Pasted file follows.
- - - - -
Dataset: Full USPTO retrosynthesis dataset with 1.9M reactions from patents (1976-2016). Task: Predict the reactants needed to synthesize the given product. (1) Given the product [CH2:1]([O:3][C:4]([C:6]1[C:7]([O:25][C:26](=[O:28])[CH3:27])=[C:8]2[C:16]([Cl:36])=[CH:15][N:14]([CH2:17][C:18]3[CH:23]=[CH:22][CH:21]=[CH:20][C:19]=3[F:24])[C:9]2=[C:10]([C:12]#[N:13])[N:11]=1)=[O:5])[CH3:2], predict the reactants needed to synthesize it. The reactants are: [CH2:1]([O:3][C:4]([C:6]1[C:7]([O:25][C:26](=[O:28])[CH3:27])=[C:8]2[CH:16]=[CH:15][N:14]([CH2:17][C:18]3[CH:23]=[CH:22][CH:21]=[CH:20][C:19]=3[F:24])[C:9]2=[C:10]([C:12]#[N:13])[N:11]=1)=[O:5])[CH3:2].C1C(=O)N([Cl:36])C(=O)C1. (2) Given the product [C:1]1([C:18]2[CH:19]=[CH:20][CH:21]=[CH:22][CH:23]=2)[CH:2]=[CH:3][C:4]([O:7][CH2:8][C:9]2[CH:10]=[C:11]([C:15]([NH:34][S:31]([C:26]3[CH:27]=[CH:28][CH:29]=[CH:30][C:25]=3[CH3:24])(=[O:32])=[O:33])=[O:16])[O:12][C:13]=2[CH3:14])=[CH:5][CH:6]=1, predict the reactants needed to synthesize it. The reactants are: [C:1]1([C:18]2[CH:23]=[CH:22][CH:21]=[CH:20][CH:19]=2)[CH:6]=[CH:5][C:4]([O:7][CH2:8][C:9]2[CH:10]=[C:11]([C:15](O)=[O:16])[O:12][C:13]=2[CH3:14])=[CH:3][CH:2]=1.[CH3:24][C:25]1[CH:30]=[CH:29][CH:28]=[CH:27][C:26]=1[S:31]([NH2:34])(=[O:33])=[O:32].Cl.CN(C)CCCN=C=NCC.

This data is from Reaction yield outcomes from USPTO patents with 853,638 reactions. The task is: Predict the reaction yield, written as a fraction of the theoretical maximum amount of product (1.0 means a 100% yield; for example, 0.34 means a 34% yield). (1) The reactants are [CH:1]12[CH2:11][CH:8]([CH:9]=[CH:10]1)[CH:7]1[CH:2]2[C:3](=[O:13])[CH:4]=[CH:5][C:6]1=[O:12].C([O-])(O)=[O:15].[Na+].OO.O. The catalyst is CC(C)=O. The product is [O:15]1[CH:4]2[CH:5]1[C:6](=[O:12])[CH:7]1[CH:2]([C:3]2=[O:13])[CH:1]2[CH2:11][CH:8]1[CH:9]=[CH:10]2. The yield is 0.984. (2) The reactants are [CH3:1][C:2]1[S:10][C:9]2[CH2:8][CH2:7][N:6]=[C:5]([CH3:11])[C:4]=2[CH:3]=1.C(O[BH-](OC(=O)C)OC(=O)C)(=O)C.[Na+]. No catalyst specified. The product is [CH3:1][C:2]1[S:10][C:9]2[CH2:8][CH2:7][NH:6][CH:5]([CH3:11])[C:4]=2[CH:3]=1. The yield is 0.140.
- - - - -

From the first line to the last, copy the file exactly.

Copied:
Dataset: Full USPTO retrosynthesis dataset with 1.9M reactions from patents (1976-2016). Task: Predict the reactants needed to synthesize the given product. (1) Given the product [CH2:1]([O:3][C:4]([C:6]1[C:7]([O:25][C:26](=[O:28])[CH3:27])=[C:8]2[C:16]([Cl:36])=[CH:15][N:14]([CH2:17][C:18]3[CH:23]=[CH:22][CH:21]=[CH:20][C:19]=3[F:24])[C:9]2=[C:10]([C:12]#[N:13])[N:11]=1)=[O:5])[CH3:2], predict the reactants needed to synthesize it. The reactants are: [CH2:1]([O:3][C:4]([C:6]1[C:7]([O:25][C:26](=[O:28])[CH3:27])=[C:8]2[CH:16]=[CH:15][N:14]([CH2:17][C:18]3[CH:23]=[CH:22][CH:21]=[CH:20][C:19]=3[F:24])[C:9]2=[C:10]([C:12]#[N:13])[N:11]=1)=[O:5])[CH3:2].C1C(=O)N([Cl:36])C(=O)C1. (2) Given the product [C:1]1([C:18]2[CH:19]=[CH:20][CH:21]=[CH:22][CH:23]=2)[CH:2]=[CH:3][C:4]([O:7][CH2:8][C:9]2[CH:10]=[C:11]([C:15]([NH:34][S:31]([C:26]3[CH:27]=[CH:28][CH:29]=[CH:30][C:25]=3[CH3:24])(=[O:32])=[O:33])=[O:16])[O:12][C:13]=2[CH3:14])=[CH:5][CH:6]=1, predict the reactants needed to synthesize it. The reactants are: [C:1]1([C:18]2[CH:23]=[CH:22][CH:21]=[CH:20][CH:19]=2)[CH:6]=[CH:5][C:4]([O:7][CH2:8][C:9]2[CH:10]=[C:11]([C:15](O)=[O:16])[O:12][C:13]=2[CH3:14])=[CH:3][CH:2]=1.[CH3:24][C:25]1[CH:30]=[CH:29][CH:28]=[CH:27][C:26]=1[S:31]([NH2:34])(=[O:33])=[O:32].Cl.CN(C)CCCN=C=NCC.

This data is from Reaction yield outcomes from USPTO patents with 853,638 reactions. The task is: Predict the reaction yield, written as a fraction of the theoretical maximum amount of product (1.0 means a 100% yield; for example, 0.34 means a 34% yield). (1) The reactants are [CH:1]12[CH2:11][CH:8]([CH:9]=[CH:10]1)[CH:7]1[CH:2]2[C:3](=[O:13])[CH:4]=[CH:5][C:6]1=[O:12].C([O-])(O)=[O:15].[Na+].OO.O. The catalyst is CC(C)=O. The product is [O:15]1[CH:4]2[CH:5]1[C:6](=[O:12])[CH:7]1[CH:2]([C:3]2=[O:13])[CH:1]2[CH2:11][CH:8]1[CH:9]=[CH:10]2. The yield is 0.984. (2) The reactants are [CH3:1][C:2]1[S:10][C:9]2[CH2:8][CH2:7][N:6]=[C:5]([CH3:11])[C:4]=2[CH:3]=1.C(O[BH-](OC(=O)C)OC(=O)C)(=O)C.[Na+]. No catalyst specified. The product is [CH3:1][C:2]1[S:10][C:9]2[CH2:8][CH2:7][NH:6][CH:5]([CH3:11])[C:4]=2[CH:3]=1. The yield is 0.140.